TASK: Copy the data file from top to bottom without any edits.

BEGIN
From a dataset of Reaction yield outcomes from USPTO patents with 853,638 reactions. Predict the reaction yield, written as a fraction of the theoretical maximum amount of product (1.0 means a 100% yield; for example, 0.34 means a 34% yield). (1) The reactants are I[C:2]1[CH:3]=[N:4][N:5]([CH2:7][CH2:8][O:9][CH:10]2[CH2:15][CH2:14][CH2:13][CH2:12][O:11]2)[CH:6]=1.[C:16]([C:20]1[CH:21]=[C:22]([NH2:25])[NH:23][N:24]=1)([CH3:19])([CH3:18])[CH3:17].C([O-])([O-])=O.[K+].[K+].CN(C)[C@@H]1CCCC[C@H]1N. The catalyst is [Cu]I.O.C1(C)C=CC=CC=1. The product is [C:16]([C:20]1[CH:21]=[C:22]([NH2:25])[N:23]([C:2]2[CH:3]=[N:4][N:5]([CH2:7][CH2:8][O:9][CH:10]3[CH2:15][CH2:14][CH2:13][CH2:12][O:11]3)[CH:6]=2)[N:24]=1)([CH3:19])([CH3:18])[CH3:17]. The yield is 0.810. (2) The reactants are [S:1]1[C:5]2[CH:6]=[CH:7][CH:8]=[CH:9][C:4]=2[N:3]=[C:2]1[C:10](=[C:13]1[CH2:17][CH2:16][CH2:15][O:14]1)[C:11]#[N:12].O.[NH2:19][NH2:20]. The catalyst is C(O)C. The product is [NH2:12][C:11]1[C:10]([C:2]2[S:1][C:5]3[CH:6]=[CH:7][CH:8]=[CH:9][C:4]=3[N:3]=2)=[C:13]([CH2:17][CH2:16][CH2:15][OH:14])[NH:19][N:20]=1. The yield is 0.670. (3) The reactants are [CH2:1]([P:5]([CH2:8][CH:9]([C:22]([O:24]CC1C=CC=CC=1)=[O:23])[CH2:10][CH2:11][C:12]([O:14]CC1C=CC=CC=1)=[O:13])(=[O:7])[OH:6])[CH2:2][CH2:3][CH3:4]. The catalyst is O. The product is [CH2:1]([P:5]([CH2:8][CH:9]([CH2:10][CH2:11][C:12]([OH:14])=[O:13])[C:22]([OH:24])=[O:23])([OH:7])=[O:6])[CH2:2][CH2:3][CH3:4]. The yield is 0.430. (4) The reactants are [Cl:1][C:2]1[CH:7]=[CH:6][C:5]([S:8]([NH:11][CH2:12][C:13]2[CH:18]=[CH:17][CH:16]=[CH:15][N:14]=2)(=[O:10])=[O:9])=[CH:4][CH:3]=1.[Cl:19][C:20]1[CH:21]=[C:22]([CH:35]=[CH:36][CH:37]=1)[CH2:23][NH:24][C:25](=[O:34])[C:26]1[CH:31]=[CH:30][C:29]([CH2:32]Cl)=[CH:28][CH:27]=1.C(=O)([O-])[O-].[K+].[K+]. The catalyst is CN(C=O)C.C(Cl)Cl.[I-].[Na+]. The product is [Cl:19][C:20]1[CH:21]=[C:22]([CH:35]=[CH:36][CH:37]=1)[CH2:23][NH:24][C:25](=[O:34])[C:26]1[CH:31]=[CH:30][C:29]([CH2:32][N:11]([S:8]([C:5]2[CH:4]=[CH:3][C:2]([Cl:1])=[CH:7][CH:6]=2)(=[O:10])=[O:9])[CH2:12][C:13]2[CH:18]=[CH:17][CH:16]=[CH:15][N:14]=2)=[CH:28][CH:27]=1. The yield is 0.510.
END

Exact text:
From a dataset of Reaction yield outcomes from USPTO patents with 853,638 reactions. Predict the reaction yield, written as a fraction of the theoretical maximum amount of product (1.0 means a 100% yield; for example, 0.34 means a 34% yield). (1) The reactants are I[C:2]1[CH:3]=[N:4][N:5]([CH2:7][CH2:8][O:9][CH:10]2[CH2:15][CH2:14][CH2:13][CH2:12][O:11]2)[CH:6]=1.[C:16]([C:20]1[CH:21]=[C:22]([NH2:25])[NH:23][N:24]=1)([CH3:19])([CH3:18])[CH3:17].C([O-])([O-])=O.[K+].[K+].CN(C)[C@@H]1CCCC[C@H]1N. The catalyst is [Cu]I.O.C1(C)C=CC=CC=1. The product is [C:16]([C:20]1[CH:21]=[C:22]([NH2:25])[N:23]([C:2]2[CH:3]=[N:4][N:5]([CH2:7][CH2:8][O:9][CH:10]3[CH2:15][CH2:14][CH2:13][CH2:12][O:11]3)[CH:6]=2)[N:24]=1)([CH3:19])([CH3:18])[CH3:17]. The yield is 0.810. (2) The reactants are [S:1]1[C:5]2[CH:6]=[CH:7][CH:8]=[CH:9][C:4]=2[N:3]=[C:2]1[C:10](=[C:13]1[CH2:17][CH2:16][CH2:15][O:14]1)[C:11]#[N:12].O.[NH2:19][NH2:20]. The catalyst is C(O)C. The product is [NH2:12][C:11]1[C:10]([C:2]2[S:1][C:5]3[CH:6]=[CH:7][CH:8]=[CH:9][C:4]=3[N:3]=2)=[C:13]([CH2:17][CH2:16][CH2:15][OH:14])[NH:19][N:20]=1. The yield is 0.670. (3) The reactants are [CH2:1]([P:5]([CH2:8][CH:9]([C:22]([O:24]CC1C=CC=CC=1)=[O:23])[CH2:10][CH2:11][C:12]([O:14]CC1C=CC=CC=1)=[O:13])(=[O:7])[OH:6])[CH2:2][CH2:3][CH3:4]. The catalyst is O. The product is [CH2:1]([P:5]([CH2:8][CH:9]([CH2:10][CH2:11][C:12]([OH:14])=[O:13])[C:22]([OH:24])=[O:23])([OH:7])=[O:6])[CH2:2][CH2:3][CH3:4]. The yield is 0.430. (4) The reactants are [Cl:1][C:2]1[CH:7]=[CH:6][C:5]([S:8]([NH:11][CH2:12][C:13]2[CH:18]=[CH:17][CH:16]=[CH:15][N:14]=2)(=[O:10])=[O:9])=[CH:4][CH:3]=1.[Cl:19][C:20]1[CH:21]=[C:22]([CH:35]=[CH:36][CH:37]=1)[CH2:23][NH:24][C:25](=[O:34])[C:26]1[CH:31]=[CH:30][C:29]([CH2:32]Cl)=[CH:28][CH:27]=1.C(=O)([O-])[O-].[K+].[K+]. The catalyst is CN(C=O)C.C(Cl)Cl.[I-].[Na+]. The product is [Cl:19][C:20]1[CH:21]=[C:22]([CH:35]=[CH:36][CH:37]=1)[CH2:23][NH:24][C:25](=[O:34])[C:26]1[CH:31]=[CH:30][C:29]([CH2:32][N:11]([S:8]([C:5]2[CH:4]=[CH:3][C:2]([Cl:1])=[CH:7][CH:6]=2)(=[O:10])=[O:9])[CH2:12][C:13]2[CH:18]=[CH:17][CH:16]=[CH:15][N:14]=2)=[CH:28][CH:27]=1. The yield is 0.510.